Southeast Energy News

Bankrupt coal company retracts paychecks from workers’ bank accounts

• Community leaders in Yogaville, Virginia, invest in solar energy while opposing construction of the Atlantic Coast Pipeline. (Energy News Network)
• Communities along the Atlantic Coast Pipeline’s route are divided over the economic benefits lost while construction is halted. (WVPB)
• Texas, Louisiana, and Tennessee are among a growing number of states adopting laws criminalizing anti-pipeline activism. (The Guardian)
Kyle, Texas, adopts an ordinance requiring additional permits and fees for pipeline construction and prohibits certain types of buildings near pipelines. (Community Impact Newspaper)

Coal company Blackjewel deducted miners’ paychecks from their bank accounts after filing for bankruptcy on July 1. (Lexington Herald-Leader)
• A federal judge will allow Blackjewel to borrow $5 million to navigate bankruptcy on the condition that its CEO step down. (WVPB)

• West Virginia University researchers test an idea to save water by combining wastewater from power plants and fracking. (Associated Press)
• Texas oil and gas fields are breaking records for production, according to a report from a natural gas industry group. (Midland Reporter-Telegram)
• The Supreme Court of Texas rules that the plain language of a contract outweighs industry custom in an oil drilling case. (Houston Chronicle) 

• Sixteen South Carolina coastal communities write a letter to health and environmental conservation officials opposing seismic testing. (Bluffton Today)
• A Florida state representative introduces a proposal to ban energy exploration in the South Atlantic and extend the moratorium in the Gulf of Mexico through 2029. (Sunshine State News)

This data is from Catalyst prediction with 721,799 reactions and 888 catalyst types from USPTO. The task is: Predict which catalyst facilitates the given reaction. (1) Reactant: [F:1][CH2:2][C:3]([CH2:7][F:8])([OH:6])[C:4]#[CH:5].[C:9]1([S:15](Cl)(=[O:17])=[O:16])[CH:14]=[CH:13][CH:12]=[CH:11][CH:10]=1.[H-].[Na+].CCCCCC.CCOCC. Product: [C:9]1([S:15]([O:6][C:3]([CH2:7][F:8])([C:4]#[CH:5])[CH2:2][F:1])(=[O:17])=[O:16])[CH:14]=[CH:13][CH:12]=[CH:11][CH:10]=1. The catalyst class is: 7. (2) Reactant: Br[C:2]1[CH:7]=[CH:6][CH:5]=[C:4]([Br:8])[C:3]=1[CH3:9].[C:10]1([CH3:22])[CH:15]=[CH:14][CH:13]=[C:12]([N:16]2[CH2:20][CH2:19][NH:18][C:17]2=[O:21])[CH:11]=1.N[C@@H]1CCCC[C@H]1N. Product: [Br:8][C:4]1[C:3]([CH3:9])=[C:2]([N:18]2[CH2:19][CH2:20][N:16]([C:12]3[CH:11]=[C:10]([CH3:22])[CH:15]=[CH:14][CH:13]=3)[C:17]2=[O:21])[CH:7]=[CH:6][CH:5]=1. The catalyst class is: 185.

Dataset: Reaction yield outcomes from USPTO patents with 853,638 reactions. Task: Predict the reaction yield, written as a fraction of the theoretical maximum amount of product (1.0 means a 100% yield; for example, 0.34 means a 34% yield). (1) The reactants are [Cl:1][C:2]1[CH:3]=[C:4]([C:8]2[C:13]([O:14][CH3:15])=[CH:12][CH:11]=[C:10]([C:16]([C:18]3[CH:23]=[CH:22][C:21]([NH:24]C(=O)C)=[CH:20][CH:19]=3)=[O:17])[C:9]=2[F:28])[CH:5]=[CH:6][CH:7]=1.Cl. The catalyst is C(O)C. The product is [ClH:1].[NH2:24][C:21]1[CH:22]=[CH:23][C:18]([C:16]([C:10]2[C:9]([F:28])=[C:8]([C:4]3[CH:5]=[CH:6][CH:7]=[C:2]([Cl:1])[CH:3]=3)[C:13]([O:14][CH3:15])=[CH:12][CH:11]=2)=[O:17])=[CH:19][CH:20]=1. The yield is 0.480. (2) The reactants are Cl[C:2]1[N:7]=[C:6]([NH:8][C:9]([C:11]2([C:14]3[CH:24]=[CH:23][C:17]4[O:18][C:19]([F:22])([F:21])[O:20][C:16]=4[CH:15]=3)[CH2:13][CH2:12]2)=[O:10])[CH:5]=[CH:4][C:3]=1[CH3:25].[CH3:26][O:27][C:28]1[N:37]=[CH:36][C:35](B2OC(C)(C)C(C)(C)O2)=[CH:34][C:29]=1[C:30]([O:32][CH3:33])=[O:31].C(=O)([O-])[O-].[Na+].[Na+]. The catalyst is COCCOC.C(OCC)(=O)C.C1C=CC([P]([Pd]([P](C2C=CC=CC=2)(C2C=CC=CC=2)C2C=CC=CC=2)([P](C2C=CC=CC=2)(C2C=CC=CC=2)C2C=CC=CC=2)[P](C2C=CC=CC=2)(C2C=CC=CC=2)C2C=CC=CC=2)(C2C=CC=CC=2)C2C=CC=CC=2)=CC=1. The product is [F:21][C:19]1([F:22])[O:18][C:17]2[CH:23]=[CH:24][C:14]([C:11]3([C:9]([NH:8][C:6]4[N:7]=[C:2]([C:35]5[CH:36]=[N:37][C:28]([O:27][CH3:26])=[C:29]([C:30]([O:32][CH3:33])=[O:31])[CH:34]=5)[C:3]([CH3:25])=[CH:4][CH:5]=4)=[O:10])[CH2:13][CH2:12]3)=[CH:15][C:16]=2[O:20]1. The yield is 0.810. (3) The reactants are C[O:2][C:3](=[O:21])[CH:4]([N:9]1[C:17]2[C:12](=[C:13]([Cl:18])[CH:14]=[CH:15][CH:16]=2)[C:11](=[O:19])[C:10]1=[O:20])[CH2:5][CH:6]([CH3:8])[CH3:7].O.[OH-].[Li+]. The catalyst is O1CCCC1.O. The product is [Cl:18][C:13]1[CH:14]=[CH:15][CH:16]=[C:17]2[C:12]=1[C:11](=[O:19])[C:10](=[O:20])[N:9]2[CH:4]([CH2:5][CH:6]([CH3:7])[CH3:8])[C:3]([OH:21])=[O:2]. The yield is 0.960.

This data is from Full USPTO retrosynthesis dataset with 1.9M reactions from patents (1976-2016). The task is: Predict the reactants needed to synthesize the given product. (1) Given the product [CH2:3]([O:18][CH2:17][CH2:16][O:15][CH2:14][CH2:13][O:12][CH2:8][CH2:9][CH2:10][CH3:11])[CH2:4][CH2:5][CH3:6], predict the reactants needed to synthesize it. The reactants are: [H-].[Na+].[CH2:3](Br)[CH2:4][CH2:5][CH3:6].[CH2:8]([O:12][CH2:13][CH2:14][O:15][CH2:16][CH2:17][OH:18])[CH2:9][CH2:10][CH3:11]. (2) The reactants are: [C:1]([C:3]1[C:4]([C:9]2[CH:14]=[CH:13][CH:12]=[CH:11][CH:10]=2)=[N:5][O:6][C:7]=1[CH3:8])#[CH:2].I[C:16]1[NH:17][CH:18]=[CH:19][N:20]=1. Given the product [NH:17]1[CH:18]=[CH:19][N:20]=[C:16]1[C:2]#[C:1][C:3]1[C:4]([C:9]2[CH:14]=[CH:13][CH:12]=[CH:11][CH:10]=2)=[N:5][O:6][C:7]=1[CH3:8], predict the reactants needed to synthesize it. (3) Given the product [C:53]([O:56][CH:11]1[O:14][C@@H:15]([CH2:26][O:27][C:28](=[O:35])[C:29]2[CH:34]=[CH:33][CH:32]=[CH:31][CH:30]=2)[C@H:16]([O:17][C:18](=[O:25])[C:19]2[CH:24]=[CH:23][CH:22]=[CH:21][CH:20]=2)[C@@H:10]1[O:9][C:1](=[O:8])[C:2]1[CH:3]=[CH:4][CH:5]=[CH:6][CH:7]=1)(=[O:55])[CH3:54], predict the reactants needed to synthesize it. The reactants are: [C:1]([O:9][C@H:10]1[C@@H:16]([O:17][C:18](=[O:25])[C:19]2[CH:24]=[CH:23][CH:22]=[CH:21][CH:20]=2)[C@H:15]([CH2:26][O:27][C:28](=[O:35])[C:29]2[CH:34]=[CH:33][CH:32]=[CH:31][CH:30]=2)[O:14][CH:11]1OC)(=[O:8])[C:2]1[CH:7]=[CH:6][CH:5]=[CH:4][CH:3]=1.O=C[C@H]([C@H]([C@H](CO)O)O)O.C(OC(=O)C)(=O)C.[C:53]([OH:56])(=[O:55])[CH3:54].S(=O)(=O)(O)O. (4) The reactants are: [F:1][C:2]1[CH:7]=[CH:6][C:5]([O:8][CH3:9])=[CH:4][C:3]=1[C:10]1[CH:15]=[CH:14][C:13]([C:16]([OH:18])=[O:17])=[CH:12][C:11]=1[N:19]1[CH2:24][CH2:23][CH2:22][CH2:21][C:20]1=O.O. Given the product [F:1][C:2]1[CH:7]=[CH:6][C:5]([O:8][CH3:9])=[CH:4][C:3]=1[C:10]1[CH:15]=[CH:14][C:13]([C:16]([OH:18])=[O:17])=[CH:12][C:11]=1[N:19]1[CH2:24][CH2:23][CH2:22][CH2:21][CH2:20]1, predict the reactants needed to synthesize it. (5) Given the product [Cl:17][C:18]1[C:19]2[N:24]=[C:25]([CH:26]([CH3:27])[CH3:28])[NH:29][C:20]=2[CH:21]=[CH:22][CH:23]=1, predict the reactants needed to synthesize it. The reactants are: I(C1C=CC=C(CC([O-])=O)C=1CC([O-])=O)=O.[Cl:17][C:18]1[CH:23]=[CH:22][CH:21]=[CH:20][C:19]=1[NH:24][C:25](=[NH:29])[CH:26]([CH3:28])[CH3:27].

• Florida Power & Light tried to exclude homeowners who supported energy deregulation from its solar program, but deleted the clause in a proposal after questions from regulators. (Miami Herald)
• Political influence by big utilities has discouraged Florida homeowners from installing solar panels. (New York Times)
Solar energy expands in South Carolina in the few months since a law was passed to spur the industry’s growth. (WCBD)
• Duke Energy now owns 1 GW of solar energy capacity. (WRAL)
• An Arkansas telecommunications provider will use energy generated by a new solar farm to power its operations. (Courier News)

• Georgia Power moves forward with construction at Plant Vogtle. (Daily Energy Insider)
• South Carolina could be stuck with a massive stockpile of dangerous nuclear material for decades, despite a federal mandate to get rid of it. (Post and Courier)

EMISSIONS: Kentucky colleges have ambitious climate goals but are struggling to reduce their greenhouse gas emissions. (Courier Journal)

• Georgia Power primarily uses natural gas, coal and nuclear, but the utility board is deciding on the company’s long-term plan, which might add more renewables. (Georgia Public Broadcasting)
• The Tennessee Valley Authority releases its long-term energy plan, which says it will add 14 GW of solar by 2038 and increase energy efficiency. (Knoxville News Sentinel)

COMMENTARY: A Duke-backed bill will raise electricity rates for customers and profits for the utility, a manufacturing executive writes. (News & Observer)

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